Adam Cohen: Democracy in America, Then and Now, a Struggle Against Majority Tyranny

Roundup: Talking About History

During the War of 1812, an angry mob smashed the printing presses of a Baltimore newspaper that dared to come out against the war. When the mob surrounded the paper's editors, and the state militia refused to protect them, the journalists were taken to prison for their own protection. That night, the mob broke into the prison, killed one journalist and left the others for dead. When the mob leaders were brought before a jury, they were acquitted.

Alexis de Tocqueville tells this chilling story in "Democracy in America," and warns that the greatest threat the United States faces is the tyranny of the majority, a phrase he is credited with coining. His account of his travels through America in the 1830's, which is often called the greatest book ever written about America, is both an appreciation of American democracy, and a cautionary tale about its fragility.

Bernard-Henri Lévy, the well-known French intellectual, has just written "American Vertigo," about his own travels along Tocqueville's route. It is an entertaining trip, as much in the tradition of Jack Kerouac as Tocqueville. Mr. Lévy visited Rikers Island and a Dallas gun show, and interviewed Americans ranging from Richard Perle to Sharon Stone. His outsider's perspective sometimes lends insight, as with his reflections on the sad plight of Detroit and Buffalo. At other times, it just leads to odd advice. (He puts surprising faith in Warren Beatty as a political leader.)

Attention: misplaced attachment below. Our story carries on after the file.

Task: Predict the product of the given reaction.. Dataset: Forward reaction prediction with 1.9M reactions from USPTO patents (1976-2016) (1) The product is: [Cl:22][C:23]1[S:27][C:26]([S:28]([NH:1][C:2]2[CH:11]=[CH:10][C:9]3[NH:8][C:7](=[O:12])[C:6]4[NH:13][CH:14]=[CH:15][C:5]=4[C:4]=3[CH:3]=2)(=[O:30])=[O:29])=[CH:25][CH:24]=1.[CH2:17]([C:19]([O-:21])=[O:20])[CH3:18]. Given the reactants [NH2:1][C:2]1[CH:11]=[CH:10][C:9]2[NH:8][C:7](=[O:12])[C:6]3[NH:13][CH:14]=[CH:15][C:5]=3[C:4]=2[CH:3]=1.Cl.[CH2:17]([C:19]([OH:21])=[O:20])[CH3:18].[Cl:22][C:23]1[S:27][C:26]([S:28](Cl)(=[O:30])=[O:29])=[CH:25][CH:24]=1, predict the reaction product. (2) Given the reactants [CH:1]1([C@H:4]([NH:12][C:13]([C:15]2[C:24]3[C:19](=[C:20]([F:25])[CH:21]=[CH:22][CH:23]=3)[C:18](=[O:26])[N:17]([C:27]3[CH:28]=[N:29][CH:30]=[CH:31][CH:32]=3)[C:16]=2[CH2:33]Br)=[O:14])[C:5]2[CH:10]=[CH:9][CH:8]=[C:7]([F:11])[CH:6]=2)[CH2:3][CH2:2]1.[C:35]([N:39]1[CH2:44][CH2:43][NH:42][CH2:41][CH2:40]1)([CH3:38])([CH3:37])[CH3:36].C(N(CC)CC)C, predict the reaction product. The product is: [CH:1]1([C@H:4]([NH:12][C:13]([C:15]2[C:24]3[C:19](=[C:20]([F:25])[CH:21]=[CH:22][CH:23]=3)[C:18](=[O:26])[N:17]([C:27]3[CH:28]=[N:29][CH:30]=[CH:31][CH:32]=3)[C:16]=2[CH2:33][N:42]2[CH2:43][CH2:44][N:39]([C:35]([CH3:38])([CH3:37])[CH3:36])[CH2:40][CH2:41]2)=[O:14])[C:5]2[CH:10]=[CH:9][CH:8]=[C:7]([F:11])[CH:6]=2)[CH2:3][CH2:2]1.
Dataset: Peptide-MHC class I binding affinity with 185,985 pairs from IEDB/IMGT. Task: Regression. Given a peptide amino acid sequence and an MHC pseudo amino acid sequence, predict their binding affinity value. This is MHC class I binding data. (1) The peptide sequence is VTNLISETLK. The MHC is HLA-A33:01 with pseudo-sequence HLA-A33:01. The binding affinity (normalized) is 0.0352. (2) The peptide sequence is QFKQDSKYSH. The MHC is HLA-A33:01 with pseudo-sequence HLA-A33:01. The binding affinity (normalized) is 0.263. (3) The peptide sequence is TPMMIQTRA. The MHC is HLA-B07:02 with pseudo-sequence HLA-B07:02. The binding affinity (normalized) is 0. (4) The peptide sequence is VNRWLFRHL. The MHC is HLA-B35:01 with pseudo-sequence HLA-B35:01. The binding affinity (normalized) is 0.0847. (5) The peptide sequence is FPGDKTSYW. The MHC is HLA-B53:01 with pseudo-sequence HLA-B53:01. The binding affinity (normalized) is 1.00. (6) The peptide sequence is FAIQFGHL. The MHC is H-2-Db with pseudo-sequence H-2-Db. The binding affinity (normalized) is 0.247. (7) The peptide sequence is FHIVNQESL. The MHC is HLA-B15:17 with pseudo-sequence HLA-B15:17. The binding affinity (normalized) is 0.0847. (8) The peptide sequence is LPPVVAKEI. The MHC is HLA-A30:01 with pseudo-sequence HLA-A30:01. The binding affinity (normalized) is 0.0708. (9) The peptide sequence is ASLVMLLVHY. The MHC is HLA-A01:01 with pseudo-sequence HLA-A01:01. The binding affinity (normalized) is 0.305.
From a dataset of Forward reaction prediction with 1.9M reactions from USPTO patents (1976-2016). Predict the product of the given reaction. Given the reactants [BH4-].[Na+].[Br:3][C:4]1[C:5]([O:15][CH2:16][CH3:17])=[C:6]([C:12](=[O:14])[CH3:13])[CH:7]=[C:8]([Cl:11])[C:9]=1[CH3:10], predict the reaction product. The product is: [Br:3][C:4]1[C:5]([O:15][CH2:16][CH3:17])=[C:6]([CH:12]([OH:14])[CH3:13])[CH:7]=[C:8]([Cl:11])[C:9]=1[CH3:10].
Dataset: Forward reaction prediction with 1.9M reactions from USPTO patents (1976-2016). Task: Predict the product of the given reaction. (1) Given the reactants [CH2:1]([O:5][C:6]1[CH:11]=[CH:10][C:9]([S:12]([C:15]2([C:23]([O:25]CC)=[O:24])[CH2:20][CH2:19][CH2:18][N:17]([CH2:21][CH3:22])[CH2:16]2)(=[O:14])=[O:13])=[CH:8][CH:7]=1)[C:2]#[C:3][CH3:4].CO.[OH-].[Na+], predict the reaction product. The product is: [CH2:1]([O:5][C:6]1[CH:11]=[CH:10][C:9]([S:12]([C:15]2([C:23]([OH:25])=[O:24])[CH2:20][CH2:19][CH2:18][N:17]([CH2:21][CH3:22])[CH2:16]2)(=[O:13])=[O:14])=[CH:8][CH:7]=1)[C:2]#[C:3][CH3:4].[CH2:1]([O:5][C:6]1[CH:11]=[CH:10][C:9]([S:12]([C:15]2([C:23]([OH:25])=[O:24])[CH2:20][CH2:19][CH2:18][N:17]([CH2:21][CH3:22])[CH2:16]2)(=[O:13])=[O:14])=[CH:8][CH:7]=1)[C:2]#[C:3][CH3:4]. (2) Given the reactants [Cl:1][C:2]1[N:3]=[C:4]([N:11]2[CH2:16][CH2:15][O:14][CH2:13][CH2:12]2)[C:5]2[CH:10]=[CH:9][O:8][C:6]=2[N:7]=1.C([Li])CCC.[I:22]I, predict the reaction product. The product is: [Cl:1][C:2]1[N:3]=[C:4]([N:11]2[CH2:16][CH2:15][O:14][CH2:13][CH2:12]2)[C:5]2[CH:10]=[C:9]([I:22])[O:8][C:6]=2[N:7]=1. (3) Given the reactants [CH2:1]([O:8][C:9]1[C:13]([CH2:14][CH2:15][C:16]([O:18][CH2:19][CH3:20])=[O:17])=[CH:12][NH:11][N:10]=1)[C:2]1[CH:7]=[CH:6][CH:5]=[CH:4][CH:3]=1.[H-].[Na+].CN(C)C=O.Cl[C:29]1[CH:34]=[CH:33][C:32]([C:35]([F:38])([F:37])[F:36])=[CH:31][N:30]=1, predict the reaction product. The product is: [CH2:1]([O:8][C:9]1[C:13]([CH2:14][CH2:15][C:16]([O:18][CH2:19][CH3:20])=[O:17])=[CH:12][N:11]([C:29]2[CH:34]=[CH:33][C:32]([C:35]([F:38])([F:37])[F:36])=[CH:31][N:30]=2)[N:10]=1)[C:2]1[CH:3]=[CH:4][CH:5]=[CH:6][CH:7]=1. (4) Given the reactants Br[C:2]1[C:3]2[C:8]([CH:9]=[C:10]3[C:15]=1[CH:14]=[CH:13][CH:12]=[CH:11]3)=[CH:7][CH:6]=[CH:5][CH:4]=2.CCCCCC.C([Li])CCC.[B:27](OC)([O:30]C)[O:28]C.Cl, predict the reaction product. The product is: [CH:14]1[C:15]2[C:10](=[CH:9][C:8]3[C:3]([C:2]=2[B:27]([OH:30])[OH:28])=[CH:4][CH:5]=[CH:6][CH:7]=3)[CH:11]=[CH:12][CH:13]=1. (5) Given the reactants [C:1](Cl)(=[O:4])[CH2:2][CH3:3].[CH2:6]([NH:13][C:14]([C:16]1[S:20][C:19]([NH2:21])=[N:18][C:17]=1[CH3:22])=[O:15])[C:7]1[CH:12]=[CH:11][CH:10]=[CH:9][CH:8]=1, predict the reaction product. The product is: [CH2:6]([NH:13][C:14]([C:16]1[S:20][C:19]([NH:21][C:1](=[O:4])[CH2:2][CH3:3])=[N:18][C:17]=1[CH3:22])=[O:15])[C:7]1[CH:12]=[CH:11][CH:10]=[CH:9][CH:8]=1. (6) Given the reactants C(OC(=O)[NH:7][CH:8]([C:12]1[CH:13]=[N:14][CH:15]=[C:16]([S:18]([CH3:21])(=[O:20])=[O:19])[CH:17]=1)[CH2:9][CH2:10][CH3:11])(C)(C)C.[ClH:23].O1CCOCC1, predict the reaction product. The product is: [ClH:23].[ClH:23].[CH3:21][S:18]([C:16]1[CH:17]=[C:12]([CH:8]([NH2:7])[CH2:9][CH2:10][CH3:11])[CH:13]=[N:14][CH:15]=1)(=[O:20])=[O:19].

Unfortunately, Mr. Lévy, who is most passionate about American foreign policy, pays little attention to the issue Tocqueville was most intent on: how closely even a thriving democracy like America borders on tyranny. It is a subject that is particularly relevant today, with the president claiming he can wiretap ordinary Americans without a warrant, insisting on his right to imprison without trial anyone he labels an "enemy combatant," and warning critics of the Iraq war against "emboldening" the enemy. Entertaining as Mr. Lévy's book is, "Democracy in America" - 170 years old, and notoriously difficult to distill - still provides far greater insight into contemporary American democracy....

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